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Judge’s Wikipedia page trashed after he ruled in favor of NSA

A judge’s Wikipedia page has been subjected to several acts of vandalism by anonymous editors.


Tim Sampson


A federal judge who recently ruled in favor of the National Security Administration’s practice of bulk phone data collection has been the target of Wikipedia vandals for his controversial legal opinion.

At the end of last month, New York Federal District Judge William Pauley III issued his ruling in a case brought by the American Civil Liberties Union challenging the NSA’s wholesale collection of U.S. citizens’ phone records for the purpose of investigating national security threats. Pauly deemed the practice constitution, arguing that the such activities don’t violated the Fourth Amendment protection against unreasonable searches and seizures since the government’s prerogative to prevent acts of terrorism makes their actions reasonable.

Pauley’s ruling was a significant reversal of fortune for the NSA. Earlier last month, a Washington, D.C. judge found that the same practices were likely unconstitutional. These conflicted rulings likely set the stage for a showdown, ultimately, at the supreme court.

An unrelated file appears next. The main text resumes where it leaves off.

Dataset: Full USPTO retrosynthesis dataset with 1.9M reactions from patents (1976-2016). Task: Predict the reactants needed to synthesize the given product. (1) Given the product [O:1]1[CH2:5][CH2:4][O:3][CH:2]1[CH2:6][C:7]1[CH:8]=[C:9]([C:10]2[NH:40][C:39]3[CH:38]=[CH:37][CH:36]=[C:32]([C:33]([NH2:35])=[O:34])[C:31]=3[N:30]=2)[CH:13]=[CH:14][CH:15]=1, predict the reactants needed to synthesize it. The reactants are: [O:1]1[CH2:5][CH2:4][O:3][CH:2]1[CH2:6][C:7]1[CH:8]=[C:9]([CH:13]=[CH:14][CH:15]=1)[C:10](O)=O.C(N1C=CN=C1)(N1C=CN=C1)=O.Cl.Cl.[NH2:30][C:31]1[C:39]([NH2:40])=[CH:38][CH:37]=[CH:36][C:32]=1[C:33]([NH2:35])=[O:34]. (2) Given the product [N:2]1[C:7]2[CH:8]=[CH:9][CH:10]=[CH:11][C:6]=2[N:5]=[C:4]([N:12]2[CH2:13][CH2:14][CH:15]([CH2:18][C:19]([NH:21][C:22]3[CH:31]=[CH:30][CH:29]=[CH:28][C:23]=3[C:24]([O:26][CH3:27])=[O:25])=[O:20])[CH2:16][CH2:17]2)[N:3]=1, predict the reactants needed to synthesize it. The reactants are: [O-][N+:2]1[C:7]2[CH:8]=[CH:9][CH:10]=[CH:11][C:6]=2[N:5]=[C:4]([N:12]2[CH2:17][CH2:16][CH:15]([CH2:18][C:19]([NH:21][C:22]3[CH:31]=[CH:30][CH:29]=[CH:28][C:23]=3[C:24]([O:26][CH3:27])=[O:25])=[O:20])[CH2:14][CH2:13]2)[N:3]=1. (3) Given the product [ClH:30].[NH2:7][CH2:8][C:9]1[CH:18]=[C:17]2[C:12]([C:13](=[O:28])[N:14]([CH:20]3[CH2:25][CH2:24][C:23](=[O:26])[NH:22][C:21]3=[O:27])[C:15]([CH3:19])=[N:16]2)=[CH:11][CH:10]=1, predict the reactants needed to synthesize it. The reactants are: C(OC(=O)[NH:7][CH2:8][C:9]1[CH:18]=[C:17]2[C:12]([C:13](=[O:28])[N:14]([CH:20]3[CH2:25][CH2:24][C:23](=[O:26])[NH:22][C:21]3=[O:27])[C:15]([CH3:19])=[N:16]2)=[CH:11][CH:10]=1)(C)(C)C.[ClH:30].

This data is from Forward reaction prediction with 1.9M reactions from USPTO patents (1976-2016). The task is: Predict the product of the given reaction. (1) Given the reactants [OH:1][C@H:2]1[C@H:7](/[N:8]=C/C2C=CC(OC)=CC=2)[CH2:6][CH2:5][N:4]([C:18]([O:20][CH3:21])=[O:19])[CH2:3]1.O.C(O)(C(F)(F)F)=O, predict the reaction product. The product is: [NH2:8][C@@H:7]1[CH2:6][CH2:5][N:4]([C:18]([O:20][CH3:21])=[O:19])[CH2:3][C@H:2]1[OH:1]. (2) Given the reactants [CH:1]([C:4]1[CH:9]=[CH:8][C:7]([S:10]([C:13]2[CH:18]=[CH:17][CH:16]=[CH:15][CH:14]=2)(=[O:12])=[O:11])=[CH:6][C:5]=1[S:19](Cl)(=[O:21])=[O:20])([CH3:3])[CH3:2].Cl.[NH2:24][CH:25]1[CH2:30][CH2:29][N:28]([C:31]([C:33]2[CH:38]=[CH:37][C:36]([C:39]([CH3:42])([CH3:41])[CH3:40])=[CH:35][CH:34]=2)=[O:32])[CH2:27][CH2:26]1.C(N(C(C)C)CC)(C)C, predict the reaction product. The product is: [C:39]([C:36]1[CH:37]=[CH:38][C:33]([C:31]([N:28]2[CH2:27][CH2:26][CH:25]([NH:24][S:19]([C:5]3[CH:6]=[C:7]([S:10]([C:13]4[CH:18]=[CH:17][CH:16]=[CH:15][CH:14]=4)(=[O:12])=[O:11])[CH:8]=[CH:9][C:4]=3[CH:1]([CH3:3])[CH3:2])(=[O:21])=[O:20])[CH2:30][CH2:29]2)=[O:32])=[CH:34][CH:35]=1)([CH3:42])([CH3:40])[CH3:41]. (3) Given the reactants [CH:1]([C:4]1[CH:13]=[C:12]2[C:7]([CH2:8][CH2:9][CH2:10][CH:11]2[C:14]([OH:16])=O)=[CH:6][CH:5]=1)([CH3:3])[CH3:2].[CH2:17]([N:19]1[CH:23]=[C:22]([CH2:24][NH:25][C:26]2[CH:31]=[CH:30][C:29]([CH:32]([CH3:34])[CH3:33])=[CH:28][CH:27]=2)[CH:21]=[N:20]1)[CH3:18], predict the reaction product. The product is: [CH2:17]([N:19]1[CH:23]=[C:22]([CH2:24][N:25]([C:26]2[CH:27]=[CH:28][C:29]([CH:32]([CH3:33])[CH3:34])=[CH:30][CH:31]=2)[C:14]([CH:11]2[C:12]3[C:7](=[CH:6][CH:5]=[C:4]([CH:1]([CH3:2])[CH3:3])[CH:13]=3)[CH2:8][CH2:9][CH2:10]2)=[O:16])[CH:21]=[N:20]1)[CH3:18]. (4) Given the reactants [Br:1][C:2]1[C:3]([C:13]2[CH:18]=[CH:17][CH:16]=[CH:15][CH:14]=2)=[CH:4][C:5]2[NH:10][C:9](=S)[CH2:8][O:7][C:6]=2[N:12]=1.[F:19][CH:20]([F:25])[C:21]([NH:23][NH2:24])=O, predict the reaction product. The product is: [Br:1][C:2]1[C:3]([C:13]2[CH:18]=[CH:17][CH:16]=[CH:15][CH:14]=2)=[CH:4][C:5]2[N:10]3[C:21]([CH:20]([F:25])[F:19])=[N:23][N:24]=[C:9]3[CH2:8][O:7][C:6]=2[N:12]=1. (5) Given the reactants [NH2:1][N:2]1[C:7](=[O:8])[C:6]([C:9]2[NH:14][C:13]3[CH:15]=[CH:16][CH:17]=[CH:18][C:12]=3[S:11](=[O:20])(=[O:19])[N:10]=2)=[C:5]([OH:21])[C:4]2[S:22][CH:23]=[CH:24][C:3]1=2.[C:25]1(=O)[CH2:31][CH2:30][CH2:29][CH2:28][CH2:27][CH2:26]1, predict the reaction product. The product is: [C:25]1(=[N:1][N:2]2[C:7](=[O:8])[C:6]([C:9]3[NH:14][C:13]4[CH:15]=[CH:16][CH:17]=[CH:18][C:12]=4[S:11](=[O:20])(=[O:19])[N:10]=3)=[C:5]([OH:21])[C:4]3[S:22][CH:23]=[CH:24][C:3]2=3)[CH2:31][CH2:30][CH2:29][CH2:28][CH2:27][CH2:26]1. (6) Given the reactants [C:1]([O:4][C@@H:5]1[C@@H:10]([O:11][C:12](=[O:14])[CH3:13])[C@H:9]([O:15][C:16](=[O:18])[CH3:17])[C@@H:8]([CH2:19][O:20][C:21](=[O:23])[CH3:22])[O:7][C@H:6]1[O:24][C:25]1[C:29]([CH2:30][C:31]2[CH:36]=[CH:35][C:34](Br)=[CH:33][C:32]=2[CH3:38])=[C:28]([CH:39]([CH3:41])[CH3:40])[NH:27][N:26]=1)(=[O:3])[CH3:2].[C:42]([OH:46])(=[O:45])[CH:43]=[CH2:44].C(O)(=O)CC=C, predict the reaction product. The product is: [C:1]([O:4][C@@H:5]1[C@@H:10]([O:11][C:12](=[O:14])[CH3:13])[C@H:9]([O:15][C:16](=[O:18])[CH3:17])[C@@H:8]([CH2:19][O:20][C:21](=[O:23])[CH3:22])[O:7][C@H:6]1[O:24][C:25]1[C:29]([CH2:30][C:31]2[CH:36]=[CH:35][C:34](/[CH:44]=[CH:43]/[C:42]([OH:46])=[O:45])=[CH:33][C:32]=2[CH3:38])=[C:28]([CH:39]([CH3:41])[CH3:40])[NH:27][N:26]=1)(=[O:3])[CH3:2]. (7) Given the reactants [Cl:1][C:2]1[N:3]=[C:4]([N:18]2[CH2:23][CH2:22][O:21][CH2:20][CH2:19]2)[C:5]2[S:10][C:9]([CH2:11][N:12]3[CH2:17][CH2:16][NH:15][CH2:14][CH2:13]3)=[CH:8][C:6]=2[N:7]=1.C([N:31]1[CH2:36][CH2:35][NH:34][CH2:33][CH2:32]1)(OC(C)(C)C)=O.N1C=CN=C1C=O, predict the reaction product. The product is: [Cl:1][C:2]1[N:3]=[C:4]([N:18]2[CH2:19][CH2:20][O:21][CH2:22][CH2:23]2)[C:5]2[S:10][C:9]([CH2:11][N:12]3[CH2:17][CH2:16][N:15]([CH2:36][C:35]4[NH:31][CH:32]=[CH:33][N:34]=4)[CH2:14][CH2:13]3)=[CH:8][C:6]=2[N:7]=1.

But until that happens, some on Wikipedia have chosen to doll out their own brand of justice against Pauley. The judge’s Wikipedia page has been subjected to several acts of vandalism by anonymous editors.

The first ad hominem revision branded Pauley as a “Terrorist, Enemy of the People, and The Constitution of the United States.”

After that statement was quickly expunged by other editors, a second revision was made, calling the judge “an un-American scumbag who allowed the NSA to continue it[s] unconstitutional practices.” That change has also been removed.

Neither of the edits are connected to registered Wikipedia users. But for edits from non-logged in users, Wikipedia tracks the location of the edits. The two changes to Pauley’s page came from New York and California.

On the Talk Page associated with Pauley’s biographical entry, an unidentified writer wrote a paragraph condemning the judge’s reasoning. As part of Pauley’s rationale for backing bulk data collection, the judge argued that the plot of the Sept. 11 hijackers could have been disrupted by such data surveillance.

“The Judge also lacks a basic understanding on data collection, and how data can be collected to obtain meaning,” writes the anonymous Wikipedia user.

This is not the first time someone tied to the ongoing NSA saga has been the victim of a Wikipedia hit job. In August, someone using a computer inside the U.S. Senate attempted to edit Edward Snowden’s Wikipedia page to label the NSA leaker a “traitor.”

Wikipedia has a strict policy for entries that our biographies of living people to keep language neutral and unbiased.

H/T: International Business Times | Photo by Allen Hutchison/Flickr

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